WHO defines “adolescent” as those aged between 10 and 19. Adolescents are not children but not yet considered to be adult. As a result, they are easily being neglected. During adolescence period, both boys and girls experience physical, psychological and social characteristics changes. They have to prepare themselves for being leaders of future. It is therefore important to provide them knowledge and values on rights and justice issues as well as civil responsibilities.
Nevertheless, many adolescents in Bangladesh do not have schooling opportunities due to poverty. They are illiterate, usually jobless and being ignored most of the time. They, especially girls, know little about their rights and are thus vulnerable. The poor families tend to marry off their daughters as young as 13-14 years old in order to save family expenditure and dowry price. However, it is very difficult for these adolescence girls who are not mature yet to adapt to new lives staying with a new family. Moreover, early marriage and early pregnancy can be very harmful to their lives.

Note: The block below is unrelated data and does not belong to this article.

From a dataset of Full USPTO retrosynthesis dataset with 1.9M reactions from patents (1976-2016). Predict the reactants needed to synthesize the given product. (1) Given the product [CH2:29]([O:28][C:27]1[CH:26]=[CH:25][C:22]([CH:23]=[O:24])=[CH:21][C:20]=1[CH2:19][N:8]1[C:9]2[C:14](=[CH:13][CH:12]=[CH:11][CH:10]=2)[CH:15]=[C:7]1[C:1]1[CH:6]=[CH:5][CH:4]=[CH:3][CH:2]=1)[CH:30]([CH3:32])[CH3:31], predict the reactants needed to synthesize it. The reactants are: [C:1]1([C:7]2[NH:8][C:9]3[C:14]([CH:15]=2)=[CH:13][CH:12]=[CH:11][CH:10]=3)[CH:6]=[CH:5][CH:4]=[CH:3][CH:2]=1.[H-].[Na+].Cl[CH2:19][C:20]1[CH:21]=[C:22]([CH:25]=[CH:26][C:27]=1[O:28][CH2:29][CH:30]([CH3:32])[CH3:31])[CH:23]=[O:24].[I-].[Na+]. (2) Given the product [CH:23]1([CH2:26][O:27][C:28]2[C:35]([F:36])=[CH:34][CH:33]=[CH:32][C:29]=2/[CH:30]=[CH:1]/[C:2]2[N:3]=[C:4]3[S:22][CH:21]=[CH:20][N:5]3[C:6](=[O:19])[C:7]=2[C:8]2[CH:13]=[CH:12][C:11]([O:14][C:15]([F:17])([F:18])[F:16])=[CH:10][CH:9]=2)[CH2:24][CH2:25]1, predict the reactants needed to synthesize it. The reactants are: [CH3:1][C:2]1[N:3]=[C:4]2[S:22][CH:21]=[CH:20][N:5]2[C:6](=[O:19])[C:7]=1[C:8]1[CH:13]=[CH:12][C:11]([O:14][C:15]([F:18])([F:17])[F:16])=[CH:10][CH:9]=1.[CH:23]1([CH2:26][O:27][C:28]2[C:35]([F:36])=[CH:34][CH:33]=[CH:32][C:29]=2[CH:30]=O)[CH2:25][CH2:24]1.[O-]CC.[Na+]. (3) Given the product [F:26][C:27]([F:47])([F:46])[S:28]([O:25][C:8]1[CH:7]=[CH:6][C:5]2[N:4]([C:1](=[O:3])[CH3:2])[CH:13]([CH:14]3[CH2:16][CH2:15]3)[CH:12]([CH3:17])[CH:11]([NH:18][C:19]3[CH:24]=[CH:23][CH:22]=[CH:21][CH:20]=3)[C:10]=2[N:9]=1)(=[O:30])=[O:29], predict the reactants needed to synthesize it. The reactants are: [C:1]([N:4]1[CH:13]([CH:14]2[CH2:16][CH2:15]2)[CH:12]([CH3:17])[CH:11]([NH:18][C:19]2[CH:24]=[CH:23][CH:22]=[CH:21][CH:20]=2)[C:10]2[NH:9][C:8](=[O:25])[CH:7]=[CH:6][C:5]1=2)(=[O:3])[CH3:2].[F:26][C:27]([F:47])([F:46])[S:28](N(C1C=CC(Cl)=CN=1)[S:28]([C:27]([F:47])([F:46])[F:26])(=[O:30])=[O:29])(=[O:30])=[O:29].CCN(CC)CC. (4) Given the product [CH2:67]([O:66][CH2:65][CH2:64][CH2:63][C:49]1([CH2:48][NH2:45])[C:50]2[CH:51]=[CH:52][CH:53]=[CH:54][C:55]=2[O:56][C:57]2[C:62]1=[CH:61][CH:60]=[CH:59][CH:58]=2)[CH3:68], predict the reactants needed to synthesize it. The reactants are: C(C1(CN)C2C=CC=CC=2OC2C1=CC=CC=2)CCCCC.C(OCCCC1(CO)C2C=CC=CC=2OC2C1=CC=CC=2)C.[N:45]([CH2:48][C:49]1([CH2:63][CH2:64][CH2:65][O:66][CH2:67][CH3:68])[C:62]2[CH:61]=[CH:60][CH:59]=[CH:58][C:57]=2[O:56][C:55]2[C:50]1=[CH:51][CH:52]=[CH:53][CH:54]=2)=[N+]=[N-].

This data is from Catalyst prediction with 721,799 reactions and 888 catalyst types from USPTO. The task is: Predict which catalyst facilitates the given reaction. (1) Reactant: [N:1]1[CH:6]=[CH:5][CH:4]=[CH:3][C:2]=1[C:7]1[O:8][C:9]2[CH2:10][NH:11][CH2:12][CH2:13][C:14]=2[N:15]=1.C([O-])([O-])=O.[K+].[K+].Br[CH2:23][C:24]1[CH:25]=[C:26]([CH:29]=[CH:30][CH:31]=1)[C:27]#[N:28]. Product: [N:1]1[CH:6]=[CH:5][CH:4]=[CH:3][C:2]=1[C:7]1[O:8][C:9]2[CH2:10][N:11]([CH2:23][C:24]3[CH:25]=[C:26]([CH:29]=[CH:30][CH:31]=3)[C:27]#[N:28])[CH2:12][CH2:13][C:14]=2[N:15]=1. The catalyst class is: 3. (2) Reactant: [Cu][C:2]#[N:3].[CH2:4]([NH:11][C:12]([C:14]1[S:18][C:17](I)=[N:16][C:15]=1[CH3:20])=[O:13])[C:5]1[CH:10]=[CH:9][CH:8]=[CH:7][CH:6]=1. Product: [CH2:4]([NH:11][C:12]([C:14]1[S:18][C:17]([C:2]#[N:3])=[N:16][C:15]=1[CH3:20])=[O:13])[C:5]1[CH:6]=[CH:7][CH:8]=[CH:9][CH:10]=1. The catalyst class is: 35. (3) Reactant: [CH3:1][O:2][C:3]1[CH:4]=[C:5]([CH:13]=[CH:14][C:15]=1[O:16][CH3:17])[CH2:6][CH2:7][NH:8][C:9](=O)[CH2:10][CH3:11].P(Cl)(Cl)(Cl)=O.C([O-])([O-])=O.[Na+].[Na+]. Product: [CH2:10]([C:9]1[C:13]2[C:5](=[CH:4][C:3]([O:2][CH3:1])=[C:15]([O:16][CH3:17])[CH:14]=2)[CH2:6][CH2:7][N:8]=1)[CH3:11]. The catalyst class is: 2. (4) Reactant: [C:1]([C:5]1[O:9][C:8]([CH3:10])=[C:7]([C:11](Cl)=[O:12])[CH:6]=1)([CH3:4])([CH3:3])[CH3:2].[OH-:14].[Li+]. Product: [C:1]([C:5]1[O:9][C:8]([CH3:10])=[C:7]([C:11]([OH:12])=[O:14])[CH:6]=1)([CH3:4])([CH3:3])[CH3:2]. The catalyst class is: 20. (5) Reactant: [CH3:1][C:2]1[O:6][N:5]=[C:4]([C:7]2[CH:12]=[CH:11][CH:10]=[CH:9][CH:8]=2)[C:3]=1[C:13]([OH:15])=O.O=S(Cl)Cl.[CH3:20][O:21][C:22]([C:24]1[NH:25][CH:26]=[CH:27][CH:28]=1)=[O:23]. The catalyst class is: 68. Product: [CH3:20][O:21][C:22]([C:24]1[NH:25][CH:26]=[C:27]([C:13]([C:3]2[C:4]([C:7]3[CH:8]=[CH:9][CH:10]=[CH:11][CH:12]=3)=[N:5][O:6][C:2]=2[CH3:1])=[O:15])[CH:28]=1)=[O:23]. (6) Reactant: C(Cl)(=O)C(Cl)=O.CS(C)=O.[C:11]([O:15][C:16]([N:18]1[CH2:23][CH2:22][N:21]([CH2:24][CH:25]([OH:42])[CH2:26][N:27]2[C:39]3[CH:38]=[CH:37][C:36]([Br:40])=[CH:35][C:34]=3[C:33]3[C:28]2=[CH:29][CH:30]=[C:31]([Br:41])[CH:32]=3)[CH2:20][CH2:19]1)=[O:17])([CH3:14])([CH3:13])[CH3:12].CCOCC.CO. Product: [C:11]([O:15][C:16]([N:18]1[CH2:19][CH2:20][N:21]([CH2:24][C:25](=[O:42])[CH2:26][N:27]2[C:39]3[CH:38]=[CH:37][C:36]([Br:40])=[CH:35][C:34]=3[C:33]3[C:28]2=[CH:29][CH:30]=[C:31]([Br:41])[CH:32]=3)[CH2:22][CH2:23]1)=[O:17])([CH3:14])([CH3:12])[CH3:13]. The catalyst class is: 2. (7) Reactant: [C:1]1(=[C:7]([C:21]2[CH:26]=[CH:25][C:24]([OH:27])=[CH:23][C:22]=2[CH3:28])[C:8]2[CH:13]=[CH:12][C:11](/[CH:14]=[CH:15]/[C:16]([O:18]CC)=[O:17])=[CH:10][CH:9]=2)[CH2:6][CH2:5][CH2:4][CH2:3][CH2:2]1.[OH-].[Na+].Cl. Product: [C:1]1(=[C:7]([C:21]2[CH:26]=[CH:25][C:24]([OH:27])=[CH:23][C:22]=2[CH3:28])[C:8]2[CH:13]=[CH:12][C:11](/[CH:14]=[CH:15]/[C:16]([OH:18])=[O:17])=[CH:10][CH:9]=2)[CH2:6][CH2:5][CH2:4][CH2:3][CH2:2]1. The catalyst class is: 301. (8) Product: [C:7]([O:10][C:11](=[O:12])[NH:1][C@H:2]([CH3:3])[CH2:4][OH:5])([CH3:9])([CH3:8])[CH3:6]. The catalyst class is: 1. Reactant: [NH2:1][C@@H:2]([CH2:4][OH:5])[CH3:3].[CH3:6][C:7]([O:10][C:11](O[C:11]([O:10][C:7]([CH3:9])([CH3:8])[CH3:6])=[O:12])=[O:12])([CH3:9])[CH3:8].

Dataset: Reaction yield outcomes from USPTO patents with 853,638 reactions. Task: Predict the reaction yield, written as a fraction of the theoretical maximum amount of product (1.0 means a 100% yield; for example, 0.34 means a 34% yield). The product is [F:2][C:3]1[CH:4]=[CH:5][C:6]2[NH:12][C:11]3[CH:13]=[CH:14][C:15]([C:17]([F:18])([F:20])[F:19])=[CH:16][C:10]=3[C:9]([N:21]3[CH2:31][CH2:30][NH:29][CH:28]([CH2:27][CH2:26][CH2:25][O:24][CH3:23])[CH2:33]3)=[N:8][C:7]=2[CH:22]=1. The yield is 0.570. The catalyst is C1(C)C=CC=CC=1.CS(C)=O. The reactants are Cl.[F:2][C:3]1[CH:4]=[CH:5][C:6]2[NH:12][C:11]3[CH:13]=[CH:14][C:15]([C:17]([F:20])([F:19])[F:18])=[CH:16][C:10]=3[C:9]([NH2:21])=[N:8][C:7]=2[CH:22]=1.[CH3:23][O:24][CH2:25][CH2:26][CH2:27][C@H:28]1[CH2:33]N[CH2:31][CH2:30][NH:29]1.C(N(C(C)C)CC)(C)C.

To tackle with this problem, CEDAR supports PARI Development Trust to implement Adolescence Empowerment and Education Project in rural areas of Central Bangladesh. Partner talked about different issues like civil and family responsibilities, relations between two sexes, personal hygiene, psychological health, women rights and marriage issues through games, group discussions and role play to help the adolescence build up rights and justice values. Also, partner train them in vocational skills and build up their capacity for generating income. Meanwhile, seminars are organized for parents, community leaders and religious leaders to let them understand needs of adolescents and encourage them to communicate positively with the adolescents. This project emphasizes girls’ rights and disseminates the bad effect of early marriage in a hope to join hands with parents and community leaders to stop early marriage and early pregnancy to protect the girls.
Rashida was only 15 years old but her father planned to marry her off to a 22-year-old man. Rashida and her mother were told about the bad effect and restrictions of law against early marriage. They seek advice of the local government officials with the help of project staff and finally persuaded her father not to marry her off.